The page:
Holocaust Remembrance Day begins on the evening of April 7. Each year communities and schools plan various events such as reading the names of Holocaust victims and survivors, forums of Holocaust survivor speakers, or panel discussions with historians. These events run through an entire week of remembrance.
Such formal days of remembrance are important. As a sociologist who studies grief and justice, I have seen how these events and permanent memorials can be both healing and inspirational. I will share four reasons why remembrance activities are important.
1. Telling one’s story
An essential part of healing rests on the ability to tell one’s story – to have someone listen and acknowledge pain and suffering. Scholars have explained how stories help people make sense of their experience. Stories can provide a release of emotion and help one connect to others when learning to live with loss.
How one grieves is dependent on social and cultural contexts. If one is surrounded, for example, by people who refuse to acknowledge someone’s loss, it will be a more traumatic experience than being in a culture that recognizes the loss.
Remembrance days, such as the Holocaust Remembrance, and memorials, in particular, can provide opportunities to share stories with a community, especially for those who might have trouble finding people to listen to them.
2. Providing public bonds
Research shows that many people develop continuing bonds with individuals who have died. Often people want to keep a deceased loved one’s memory in their lives. Remembrance events can present opportunities and rituals to help in sustaining those connections.
A person establishes private bonds with the deceased, through internal conversations, private rituals, or holding on to symbolic objects. Public bonds, on the other hand, require more people to help make connections, such as telling their story to an audience and hearing others’ stories through films, books, speakers or museum exhibits.
Community events that are scheduled as part of a day of remembrance provide resources for people who may want to develop more public bonds.
3. Documenting history through stories
Storytelling does not just benefit survivors and victims’ families. Individual stories can help the world understand the human toll of mass tragedy.
When entering the Holocaust Memorial and Museum in Washington, D.C., for example, visitors are handed an ID card that describes an individual who lived, or died, in Europe during the Holocaust.
Further along, there is a permanent exhibit that includes a large wall of portraits.
Seeing family pictures and knowing how their lives were devastated poignantly brings the tragedy home in a way that numbers alone cannot do. Such stories become the building blocks of history, for they are never simply individual. They are told in specific historical times and they help us understand the relationships between people and society.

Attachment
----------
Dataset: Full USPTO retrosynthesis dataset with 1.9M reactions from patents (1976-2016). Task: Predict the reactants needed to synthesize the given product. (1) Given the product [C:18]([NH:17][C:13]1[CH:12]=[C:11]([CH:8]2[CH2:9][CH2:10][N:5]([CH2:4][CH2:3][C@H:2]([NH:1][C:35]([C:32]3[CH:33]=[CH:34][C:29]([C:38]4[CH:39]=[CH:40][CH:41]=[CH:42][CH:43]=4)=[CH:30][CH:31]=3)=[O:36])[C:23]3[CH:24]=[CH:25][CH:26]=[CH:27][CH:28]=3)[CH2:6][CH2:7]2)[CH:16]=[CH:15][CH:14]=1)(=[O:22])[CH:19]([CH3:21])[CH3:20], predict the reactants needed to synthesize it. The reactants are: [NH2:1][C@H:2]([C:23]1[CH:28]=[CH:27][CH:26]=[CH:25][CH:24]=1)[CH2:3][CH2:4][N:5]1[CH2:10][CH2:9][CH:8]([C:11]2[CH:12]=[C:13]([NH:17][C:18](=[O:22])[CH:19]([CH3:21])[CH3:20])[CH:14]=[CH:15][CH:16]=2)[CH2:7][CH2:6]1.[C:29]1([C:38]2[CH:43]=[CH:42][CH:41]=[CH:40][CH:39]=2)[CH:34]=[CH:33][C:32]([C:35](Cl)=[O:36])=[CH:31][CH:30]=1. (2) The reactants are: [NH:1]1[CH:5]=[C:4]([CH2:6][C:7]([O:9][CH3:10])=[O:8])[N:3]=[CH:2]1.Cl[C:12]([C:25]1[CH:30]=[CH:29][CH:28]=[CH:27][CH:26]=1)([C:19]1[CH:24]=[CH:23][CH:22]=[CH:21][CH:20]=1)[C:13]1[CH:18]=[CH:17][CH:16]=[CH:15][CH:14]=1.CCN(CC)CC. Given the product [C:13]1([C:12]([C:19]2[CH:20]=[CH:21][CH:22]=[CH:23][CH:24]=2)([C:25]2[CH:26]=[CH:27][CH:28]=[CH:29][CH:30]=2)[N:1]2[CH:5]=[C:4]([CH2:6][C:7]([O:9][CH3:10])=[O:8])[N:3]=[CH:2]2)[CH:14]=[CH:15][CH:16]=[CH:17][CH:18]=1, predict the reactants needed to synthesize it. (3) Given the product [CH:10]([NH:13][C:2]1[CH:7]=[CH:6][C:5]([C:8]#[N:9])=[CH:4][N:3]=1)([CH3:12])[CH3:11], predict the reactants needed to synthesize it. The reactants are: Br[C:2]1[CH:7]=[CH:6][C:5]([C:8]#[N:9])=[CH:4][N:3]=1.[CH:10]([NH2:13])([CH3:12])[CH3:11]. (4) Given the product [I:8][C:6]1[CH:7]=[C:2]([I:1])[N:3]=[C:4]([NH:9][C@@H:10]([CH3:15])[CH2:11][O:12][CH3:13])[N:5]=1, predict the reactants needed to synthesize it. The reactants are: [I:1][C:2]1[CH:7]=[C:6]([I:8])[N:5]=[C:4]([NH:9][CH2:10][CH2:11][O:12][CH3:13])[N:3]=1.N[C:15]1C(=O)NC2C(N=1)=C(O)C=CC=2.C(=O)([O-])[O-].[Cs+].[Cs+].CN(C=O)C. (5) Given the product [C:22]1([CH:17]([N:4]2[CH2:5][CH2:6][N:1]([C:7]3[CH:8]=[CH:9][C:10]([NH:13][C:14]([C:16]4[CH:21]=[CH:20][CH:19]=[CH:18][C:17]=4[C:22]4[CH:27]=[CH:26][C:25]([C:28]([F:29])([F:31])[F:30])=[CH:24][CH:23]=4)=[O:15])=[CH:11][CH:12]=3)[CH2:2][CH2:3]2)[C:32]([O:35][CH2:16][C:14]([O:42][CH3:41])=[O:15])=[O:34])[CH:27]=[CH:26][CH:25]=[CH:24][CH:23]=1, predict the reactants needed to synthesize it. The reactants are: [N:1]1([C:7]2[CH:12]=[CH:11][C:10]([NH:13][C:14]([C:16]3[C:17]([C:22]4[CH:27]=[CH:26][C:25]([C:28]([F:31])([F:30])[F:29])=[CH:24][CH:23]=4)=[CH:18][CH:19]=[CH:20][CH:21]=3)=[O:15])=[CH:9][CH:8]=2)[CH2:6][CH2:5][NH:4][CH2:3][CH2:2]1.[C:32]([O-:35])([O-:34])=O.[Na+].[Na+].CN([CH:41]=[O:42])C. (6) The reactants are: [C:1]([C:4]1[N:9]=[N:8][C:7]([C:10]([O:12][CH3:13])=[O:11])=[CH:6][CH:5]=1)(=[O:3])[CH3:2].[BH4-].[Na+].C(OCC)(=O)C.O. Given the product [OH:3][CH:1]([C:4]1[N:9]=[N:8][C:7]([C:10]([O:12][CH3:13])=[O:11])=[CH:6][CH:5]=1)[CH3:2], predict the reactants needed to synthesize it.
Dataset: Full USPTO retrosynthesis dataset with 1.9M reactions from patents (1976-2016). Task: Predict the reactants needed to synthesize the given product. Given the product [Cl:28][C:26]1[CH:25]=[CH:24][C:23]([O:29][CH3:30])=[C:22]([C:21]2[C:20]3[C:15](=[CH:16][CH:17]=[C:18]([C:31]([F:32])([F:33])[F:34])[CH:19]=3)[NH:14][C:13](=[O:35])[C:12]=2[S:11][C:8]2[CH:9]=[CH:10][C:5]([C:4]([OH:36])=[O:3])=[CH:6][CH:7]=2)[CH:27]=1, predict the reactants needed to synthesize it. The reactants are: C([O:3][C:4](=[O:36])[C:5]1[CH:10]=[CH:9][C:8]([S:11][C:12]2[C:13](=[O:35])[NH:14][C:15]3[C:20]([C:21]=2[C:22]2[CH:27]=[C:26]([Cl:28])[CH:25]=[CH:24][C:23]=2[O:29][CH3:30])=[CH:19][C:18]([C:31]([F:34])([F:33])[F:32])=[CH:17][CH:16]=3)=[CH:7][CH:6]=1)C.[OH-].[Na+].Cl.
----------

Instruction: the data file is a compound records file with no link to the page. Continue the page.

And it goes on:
4. Inspiring other movements
Stories can also help inspire healing movements for other mass tragedies. One example of this inspiration can be found in the work of Bryan Stevenson, founder and executive director of the Equal Justice Initiative. Stevenson and his team have been helping audiences hear the stories of people who have been victims of racial injustice in the United States.
Stevenson was inspired by the Holocaust memorials he visited when he went to Germany:
“You can’t go anywhere in Germany without seeing reminders of the people’s commitment not to repeat the Holocaust.”
It led him to build the National Museum for Peace and Justice in Montgomery, Alabama. The museum includes a history of lynchings in the United States that occurred between the Civil War and World War II. EJI has documented over 4,000 lynchings that mostly targeted African-Americans. As Stevenson explains, the history of terrorism through lynching shapes the context of racial injustice in the United States. The museum aims to open up conversations and memorialize lives lost.
Conversations about a painful past are not something to be feared but rather remembered and shared. Healing does not come by closing the books and turning away from individual stories of trauma. Healing starts when the devastating consequences of injustice and loss are seen and acknowledged.
* Nancy Berns does not work for, consult, own shares in or receive funding from any company or organization that would benefit from this article, and has disclosed no relevant affiliations beyond their academic appointment.
This story originally appeared in The Conversation.